The show, which has over 4,000 objects spanning almost every floor of the museum, has the largest amount of items in the museum’s history. It’s a collection of collections, a hoard of hoards, a love letter to devotion. Similar to how many of the collections exhibited took years or decades to gather, curator Massimiliano Gioni has spent years on The Keeper; Lisa Phillips, the museum’s director, calls the show his “lifelong obsession.” Keep Reading »
First Look: SOPHIE Presents Pupture
At The New Museum, 235 Bowery, Lower East Side. 7pm. Tickets are $20 ($15 for members). More info here.
Mysteriously odd artist and music producer SOPHIE (the brainchild of weirdo party jams BOOP and LEMONADE, among others) takes over the New Museum for a multidisciplinary evening exploring the notion of synthesis in art. First, there’ll be a panel discussion with artists Gerry Bibby, Travis Boyer, Hayden Dunham, experimental dance collaboration FlucT, Matthew Lutz-Kinoy, and Henrik Oleson. Following that, the artists will present live performance and original music. Prepare to have your brains stimulated, hear some really weird sounds, and maybe even dance a little.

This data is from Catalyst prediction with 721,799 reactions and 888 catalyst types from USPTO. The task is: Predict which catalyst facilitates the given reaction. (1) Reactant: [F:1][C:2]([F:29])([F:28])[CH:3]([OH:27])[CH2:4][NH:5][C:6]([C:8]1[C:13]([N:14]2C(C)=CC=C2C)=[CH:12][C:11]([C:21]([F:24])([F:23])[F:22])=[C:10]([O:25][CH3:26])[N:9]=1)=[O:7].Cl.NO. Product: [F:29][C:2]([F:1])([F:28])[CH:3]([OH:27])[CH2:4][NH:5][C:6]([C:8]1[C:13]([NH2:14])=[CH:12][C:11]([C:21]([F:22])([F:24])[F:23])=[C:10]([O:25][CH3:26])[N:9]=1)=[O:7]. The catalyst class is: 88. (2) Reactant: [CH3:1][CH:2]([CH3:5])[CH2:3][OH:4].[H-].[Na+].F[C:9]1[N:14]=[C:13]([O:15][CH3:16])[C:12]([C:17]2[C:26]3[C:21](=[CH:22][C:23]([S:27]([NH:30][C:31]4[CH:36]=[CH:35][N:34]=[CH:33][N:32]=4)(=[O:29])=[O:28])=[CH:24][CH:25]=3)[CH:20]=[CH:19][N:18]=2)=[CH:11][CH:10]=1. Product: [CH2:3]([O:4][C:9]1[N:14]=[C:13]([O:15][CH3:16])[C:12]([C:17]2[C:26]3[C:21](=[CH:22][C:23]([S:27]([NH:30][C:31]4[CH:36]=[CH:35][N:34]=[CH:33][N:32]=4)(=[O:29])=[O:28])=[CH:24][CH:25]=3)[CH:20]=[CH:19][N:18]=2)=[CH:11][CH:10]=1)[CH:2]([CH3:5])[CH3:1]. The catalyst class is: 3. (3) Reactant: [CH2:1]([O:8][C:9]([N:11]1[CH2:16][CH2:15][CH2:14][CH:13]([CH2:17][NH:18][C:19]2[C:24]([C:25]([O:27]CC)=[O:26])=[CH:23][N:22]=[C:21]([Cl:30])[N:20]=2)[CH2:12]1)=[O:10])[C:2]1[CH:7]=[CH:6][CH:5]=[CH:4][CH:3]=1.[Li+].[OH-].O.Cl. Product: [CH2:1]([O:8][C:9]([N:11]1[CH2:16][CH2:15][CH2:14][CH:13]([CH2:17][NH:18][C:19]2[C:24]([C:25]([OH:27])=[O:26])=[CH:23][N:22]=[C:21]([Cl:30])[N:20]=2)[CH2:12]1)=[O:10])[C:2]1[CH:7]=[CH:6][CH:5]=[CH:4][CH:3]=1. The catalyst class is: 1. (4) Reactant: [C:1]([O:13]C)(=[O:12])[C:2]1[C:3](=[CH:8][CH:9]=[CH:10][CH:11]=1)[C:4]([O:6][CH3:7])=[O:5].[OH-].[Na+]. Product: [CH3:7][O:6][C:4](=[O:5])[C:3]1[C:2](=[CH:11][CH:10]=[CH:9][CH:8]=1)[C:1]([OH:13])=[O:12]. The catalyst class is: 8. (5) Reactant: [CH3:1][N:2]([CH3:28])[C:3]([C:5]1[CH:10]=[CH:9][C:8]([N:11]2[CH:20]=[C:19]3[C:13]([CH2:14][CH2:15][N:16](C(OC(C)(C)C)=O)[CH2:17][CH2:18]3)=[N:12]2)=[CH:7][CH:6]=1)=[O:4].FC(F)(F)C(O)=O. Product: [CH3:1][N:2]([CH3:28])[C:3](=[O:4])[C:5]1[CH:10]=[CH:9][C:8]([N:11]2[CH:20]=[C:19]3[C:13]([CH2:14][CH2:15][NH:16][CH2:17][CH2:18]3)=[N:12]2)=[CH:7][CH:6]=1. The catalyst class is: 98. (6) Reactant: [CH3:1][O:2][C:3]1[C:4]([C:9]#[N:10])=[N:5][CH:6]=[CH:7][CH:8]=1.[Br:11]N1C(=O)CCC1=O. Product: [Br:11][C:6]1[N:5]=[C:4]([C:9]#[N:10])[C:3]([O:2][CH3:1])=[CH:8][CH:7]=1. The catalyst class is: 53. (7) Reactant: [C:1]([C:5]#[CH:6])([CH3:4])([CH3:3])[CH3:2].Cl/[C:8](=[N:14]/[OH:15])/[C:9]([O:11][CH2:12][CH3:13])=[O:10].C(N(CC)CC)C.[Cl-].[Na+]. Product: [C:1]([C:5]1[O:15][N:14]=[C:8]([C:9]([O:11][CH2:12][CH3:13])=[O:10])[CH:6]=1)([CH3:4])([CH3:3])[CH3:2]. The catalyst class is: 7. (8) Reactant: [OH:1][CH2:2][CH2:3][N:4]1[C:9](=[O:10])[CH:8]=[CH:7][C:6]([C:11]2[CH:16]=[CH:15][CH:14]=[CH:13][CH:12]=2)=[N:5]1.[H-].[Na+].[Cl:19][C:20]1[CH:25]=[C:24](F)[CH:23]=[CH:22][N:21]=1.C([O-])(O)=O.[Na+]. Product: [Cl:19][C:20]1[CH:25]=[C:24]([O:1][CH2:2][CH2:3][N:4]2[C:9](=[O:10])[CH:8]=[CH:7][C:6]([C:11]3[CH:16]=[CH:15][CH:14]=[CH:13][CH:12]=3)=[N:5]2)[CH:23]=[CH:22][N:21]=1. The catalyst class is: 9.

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If you thought pole dancing was just a thing for strippers and dance instructors (or strippers turned dance instructors), you thought wrong. It’s a thing for art galleries too. This Wednesday at 6:30 p.m. artists Brennan Gerard and Ryan Kelly will be showcasing their exhibition P.O.L.E.—People, Objects, Language, Exchange—at the New Museum Lobby Gallery. The exhibit will be on daily at 1 p.m., 3 p.m. and 5 p.m. from February 4 to 15. The main attraction is Two Brothers, where a colorful array of entertainers—from exotic dancers to contemporary artists to those ever embattled subway performers —will perform around two 16-foot brass poles.
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This exhibition is New York’s first gallery-wide exhibition of artists from the Arab world, and is appropriately (and devastatingly) dedicated to exploring the ethics of representation and the status of images as instruments of political consciousness. Bringing together 45 artists and collectives from over 15 countries, from North Africa to the Gulf, Here and Elsewhere presents a sweeping, riotous portrait of a heterogeneous region heretofore underrepresented in the NYC art world.